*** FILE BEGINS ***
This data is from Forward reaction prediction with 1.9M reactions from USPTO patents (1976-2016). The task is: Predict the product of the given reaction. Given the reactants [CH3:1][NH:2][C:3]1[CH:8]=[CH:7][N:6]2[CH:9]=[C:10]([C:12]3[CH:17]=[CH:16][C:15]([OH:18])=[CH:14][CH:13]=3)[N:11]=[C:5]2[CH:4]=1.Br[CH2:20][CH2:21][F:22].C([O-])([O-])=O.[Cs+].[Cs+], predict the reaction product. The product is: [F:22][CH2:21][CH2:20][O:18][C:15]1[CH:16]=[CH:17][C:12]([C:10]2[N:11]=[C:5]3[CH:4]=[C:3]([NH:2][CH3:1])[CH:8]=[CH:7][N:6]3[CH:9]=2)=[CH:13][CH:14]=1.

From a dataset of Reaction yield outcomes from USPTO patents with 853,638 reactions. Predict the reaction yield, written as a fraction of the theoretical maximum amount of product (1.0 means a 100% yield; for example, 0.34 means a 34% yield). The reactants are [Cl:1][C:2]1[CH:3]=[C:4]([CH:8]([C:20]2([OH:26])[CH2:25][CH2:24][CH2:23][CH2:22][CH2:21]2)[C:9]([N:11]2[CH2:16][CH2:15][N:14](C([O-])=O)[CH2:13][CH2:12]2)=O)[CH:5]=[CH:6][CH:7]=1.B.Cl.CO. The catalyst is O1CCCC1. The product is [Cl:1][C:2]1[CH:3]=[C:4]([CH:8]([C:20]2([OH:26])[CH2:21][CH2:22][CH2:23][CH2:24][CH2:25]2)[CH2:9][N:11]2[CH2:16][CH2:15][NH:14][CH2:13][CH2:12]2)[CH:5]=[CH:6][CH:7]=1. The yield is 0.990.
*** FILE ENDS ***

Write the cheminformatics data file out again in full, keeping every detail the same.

This data is from Forward reaction prediction with 1.9M reactions from USPTO patents (1976-2016). The task is: Predict the product of the given reaction. Given the reactants [CH3:1][NH:2][C:3]1[CH:8]=[CH:7][N:6]2[CH:9]=[C:10]([C:12]3[CH:17]=[CH:16][C:15]([OH:18])=[CH:14][CH:13]=3)[N:11]=[C:5]2[CH:4]=1.Br[CH2:20][CH2:21][F:22].C([O-])([O-])=O.[Cs+].[Cs+], predict the reaction product. The product is: [F:22][CH2:21][CH2:20][O:18][C:15]1[CH:16]=[CH:17][C:12]([C:10]2[N:11]=[C:5]3[CH:4]=[C:3]([NH:2][CH3:1])[CH:8]=[CH:7][N:6]3[CH:9]=2)=[CH:13][CH:14]=1.

From a dataset of Reaction yield outcomes from USPTO patents with 853,638 reactions. Predict the reaction yield, written as a fraction of the theoretical maximum amount of product (1.0 means a 100% yield; for example, 0.34 means a 34% yield). The reactants are [Cl:1][C:2]1[CH:3]=[C:4]([CH:8]([C:20]2([OH:26])[CH2:25][CH2:24][CH2:23][CH2:22][CH2:21]2)[C:9]([N:11]2[CH2:16][CH2:15][N:14](C([O-])=O)[CH2:13][CH2:12]2)=O)[CH:5]=[CH:6][CH:7]=1.B.Cl.CO. The catalyst is O1CCCC1. The product is [Cl:1][C:2]1[CH:3]=[C:4]([CH:8]([C:20]2([OH:26])[CH2:21][CH2:22][CH2:23][CH2:24][CH2:25]2)[CH2:9][N:11]2[CH2:16][CH2:15][NH:14][CH2:13][CH2:12]2)[CH:5]=[CH:6][CH:7]=1. The yield is 0.990.